Los Angeles is on the verge of becoming the largest city in the United States to ban plastic grocery bags.
The City Council approved the ordinance in an 11-1 vote on Tuesday. The ordinance, once signed into law by the mayor, would ban single-use plastic bags in any store that sells groceries and mandate that retailers charge 10 cents per paper bag if customers don't bring their own reusable totes. Either outgoing Mayor Antonio Villaraigosa or Mayor-Elect Eric Garcetti, who takes office July 1, is expected to sign the ordinance.
The County of Los Angeles had already imposed a similar ban on plastic grocery bags in 2010, which affected the unincorporated parts of the county. The cities of Santa Monica, West Hollywood, Pasadena and Long Beach in Southern California also have a ban on the books. With Tuesday's vote, one in four Californians is covered by some kind of plastic bag ban, notes environmental group Heal The Bay in a press release.
The vote is a victory for environmental groups, especially those that have been working city by city to completely eradicate supermarkets' use of plastic bags. The win is especially significant since a similar statewide measure was just defeated in the California legislature less than a month ago, reports the Los Angeles Times.
"This is the biggest city in the nation to tackle the single-use bag addiction," said Heal The Bay policy director Kirsten James to the Times. "It sends a strong signal to Sacramento that we need a statewide policy."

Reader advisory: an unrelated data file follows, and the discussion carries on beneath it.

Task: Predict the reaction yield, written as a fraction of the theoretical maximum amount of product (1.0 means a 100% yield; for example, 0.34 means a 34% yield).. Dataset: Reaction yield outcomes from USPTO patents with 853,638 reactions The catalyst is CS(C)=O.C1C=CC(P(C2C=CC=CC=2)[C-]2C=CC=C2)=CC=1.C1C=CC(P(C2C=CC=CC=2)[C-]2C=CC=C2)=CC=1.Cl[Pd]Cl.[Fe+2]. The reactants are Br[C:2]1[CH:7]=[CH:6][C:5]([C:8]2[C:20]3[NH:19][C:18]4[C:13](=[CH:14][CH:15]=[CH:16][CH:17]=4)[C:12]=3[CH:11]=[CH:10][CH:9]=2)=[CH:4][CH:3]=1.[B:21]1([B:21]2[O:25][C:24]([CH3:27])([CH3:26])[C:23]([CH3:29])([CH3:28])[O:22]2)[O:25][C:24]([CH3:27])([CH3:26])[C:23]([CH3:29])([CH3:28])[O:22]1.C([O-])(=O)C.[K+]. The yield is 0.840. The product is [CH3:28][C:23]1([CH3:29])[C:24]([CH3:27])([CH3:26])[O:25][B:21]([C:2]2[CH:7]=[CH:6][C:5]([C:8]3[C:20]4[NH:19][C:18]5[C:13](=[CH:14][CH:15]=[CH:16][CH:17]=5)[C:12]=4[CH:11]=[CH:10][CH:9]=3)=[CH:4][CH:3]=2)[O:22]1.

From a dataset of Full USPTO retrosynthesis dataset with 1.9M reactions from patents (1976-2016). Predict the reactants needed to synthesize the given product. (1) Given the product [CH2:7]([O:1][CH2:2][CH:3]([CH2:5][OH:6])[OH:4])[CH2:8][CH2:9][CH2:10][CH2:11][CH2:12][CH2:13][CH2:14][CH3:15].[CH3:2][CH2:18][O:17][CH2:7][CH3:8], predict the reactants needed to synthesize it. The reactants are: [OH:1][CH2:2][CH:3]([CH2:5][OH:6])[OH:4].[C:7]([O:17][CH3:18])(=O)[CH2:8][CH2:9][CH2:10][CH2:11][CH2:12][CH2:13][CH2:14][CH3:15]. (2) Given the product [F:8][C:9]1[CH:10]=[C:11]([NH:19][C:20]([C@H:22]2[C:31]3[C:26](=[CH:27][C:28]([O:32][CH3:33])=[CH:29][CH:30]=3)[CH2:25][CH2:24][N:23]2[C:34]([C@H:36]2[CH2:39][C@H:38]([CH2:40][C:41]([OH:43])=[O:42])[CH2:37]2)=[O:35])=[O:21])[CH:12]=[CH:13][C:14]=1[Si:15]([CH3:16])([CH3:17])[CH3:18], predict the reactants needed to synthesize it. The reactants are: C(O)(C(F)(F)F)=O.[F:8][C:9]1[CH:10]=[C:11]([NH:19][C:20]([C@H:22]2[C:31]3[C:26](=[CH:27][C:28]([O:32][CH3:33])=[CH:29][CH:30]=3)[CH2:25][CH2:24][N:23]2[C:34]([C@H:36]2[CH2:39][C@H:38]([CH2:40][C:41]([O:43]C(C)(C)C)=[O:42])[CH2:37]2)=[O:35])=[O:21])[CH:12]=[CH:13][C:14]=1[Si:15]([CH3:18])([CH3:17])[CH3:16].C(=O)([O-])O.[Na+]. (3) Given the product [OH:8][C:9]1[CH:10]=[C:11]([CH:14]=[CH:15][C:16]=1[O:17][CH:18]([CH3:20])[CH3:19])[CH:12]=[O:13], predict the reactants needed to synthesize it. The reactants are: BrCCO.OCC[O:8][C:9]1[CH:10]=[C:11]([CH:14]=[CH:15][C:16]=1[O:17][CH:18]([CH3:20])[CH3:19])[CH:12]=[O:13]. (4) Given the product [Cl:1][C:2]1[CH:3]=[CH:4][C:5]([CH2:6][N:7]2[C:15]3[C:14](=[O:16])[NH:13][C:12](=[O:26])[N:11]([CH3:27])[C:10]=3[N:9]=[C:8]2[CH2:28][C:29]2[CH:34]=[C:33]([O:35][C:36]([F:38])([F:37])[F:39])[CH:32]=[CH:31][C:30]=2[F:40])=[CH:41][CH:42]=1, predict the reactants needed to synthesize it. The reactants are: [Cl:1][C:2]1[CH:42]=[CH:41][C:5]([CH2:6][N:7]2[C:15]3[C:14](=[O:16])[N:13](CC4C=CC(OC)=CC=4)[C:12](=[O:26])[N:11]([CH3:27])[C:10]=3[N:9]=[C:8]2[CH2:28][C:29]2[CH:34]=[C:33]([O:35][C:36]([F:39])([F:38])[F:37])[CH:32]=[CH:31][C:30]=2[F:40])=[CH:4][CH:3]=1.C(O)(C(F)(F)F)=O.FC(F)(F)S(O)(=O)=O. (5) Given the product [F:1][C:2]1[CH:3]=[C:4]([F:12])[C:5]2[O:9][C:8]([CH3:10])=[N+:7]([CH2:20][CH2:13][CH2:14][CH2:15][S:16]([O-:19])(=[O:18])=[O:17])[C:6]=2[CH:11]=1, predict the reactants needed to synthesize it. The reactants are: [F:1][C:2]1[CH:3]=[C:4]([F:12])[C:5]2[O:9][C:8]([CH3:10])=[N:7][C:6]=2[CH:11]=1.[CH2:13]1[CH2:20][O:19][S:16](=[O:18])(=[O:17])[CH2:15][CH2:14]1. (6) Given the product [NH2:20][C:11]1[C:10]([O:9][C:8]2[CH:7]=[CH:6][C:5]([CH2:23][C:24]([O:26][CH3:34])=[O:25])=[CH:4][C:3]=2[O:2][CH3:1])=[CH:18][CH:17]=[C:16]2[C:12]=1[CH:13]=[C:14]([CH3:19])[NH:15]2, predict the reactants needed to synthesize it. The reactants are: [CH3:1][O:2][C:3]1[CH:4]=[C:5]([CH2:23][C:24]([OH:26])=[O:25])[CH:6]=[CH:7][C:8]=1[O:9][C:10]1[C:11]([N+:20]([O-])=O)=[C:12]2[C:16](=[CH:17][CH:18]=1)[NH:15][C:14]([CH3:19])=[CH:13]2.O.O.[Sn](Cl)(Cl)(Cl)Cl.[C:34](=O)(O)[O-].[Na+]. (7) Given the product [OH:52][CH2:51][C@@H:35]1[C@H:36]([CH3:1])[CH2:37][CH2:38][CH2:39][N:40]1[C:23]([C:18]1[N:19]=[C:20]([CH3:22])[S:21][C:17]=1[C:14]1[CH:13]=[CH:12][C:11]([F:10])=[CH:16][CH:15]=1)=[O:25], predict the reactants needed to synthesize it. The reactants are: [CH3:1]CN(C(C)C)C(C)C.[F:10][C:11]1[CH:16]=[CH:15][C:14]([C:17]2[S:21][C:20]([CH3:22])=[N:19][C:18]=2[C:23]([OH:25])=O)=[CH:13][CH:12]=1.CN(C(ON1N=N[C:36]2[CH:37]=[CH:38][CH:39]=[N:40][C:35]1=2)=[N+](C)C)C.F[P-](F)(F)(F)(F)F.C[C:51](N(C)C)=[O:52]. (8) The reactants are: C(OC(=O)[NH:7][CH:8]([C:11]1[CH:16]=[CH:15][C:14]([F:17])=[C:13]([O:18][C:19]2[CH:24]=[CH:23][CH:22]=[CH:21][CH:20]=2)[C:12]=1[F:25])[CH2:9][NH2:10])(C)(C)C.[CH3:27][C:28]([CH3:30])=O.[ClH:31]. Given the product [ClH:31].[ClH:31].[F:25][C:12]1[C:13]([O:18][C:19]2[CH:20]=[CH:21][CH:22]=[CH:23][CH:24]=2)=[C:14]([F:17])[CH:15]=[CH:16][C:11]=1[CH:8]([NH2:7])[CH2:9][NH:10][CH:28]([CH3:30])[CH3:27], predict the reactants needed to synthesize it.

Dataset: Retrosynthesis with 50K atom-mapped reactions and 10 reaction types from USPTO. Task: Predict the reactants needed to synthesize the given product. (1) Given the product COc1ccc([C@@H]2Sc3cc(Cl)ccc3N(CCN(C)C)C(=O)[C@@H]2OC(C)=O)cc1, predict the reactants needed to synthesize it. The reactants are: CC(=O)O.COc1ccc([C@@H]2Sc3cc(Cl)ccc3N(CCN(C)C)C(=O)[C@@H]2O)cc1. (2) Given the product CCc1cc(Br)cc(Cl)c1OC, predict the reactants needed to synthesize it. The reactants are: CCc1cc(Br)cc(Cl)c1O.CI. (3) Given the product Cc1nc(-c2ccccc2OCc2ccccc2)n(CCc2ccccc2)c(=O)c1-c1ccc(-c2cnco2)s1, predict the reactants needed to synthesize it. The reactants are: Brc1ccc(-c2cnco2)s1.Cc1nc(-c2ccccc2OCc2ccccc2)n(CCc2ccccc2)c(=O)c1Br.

Under the City of Los Angeles' ordinance, large grocery stores that make $2 million or more in gross annual sales or stores with at least 10,000 square feet of retail space would have to phase out plastic bags by Jan. 1, 2014. Smaller grocery stores have until July 1, 2014 to make the switch.
Because the vote wasn't unanimous, the council will vote on the ban again next week, reports the Los Angeles Times, but the outcome isn't expected to change. Once the council passes the ban again, the mayor's signature makes the ordinance official.
LA uses over two billion single-use plastic bags every year, according to the council's Environmental Impact Report on the proposal. Most of it ends up in landfills, while LA spends millions to pick up the trash left around the city.
BEFORE YOU GO
By Associated Press
With Los Angeles preparing to become the largest city in the nation to ban plastic grocery bags, a short history of the ubiquitous sack: